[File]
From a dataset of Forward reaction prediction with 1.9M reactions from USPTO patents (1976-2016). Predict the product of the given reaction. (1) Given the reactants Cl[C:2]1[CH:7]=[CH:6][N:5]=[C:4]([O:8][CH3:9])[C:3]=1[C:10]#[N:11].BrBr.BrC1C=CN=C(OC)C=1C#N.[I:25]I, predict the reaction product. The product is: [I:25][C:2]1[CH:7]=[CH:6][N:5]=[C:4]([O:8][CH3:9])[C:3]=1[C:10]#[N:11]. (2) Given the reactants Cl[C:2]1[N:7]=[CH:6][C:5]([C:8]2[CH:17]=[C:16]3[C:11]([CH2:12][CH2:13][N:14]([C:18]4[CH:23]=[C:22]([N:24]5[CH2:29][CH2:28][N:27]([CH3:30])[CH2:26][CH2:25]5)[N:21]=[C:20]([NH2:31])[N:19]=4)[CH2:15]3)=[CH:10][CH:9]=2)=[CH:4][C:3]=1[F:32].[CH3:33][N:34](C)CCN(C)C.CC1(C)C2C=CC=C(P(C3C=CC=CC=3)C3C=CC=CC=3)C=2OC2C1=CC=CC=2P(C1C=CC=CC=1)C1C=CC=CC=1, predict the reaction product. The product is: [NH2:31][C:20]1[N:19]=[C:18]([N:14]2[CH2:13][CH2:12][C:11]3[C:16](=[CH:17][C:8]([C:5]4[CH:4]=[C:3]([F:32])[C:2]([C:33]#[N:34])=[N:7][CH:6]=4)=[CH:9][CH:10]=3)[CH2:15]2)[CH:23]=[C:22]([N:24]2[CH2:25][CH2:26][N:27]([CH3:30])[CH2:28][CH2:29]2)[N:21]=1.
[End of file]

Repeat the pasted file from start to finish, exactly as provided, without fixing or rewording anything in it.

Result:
From a dataset of Forward reaction prediction with 1.9M reactions from USPTO patents (1976-2016). Predict the product of the given reaction. (1) Given the reactants Cl[C:2]1[CH:7]=[CH:6][N:5]=[C:4]([O:8][CH3:9])[C:3]=1[C:10]#[N:11].BrBr.BrC1C=CN=C(OC)C=1C#N.[I:25]I, predict the reaction product. The product is: [I:25][C:2]1[CH:7]=[CH:6][N:5]=[C:4]([O:8][CH3:9])[C:3]=1[C:10]#[N:11]. (2) Given the reactants Cl[C:2]1[N:7]=[CH:6][C:5]([C:8]2[CH:17]=[C:16]3[C:11]([CH2:12][CH2:13][N:14]([C:18]4[CH:23]=[C:22]([N:24]5[CH2:29][CH2:28][N:27]([CH3:30])[CH2:26][CH2:25]5)[N:21]=[C:20]([NH2:31])[N:19]=4)[CH2:15]3)=[CH:10][CH:9]=2)=[CH:4][C:3]=1[F:32].[CH3:33][N:34](C)CCN(C)C.CC1(C)C2C=CC=C(P(C3C=CC=CC=3)C3C=CC=CC=3)C=2OC2C1=CC=CC=2P(C1C=CC=CC=1)C1C=CC=CC=1, predict the reaction product. The product is: [NH2:31][C:20]1[N:19]=[C:18]([N:14]2[CH2:13][CH2:12][C:11]3[C:16](=[CH:17][C:8]([C:5]4[CH:4]=[C:3]([F:32])[C:2]([C:33]#[N:34])=[N:7][CH:6]=4)=[CH:9][CH:10]=3)[CH2:15]2)[CH:23]=[C:22]([N:24]2[CH2:25][CH2:26][N:27]([CH3:30])[CH2:28][CH2:29]2)[N:21]=1.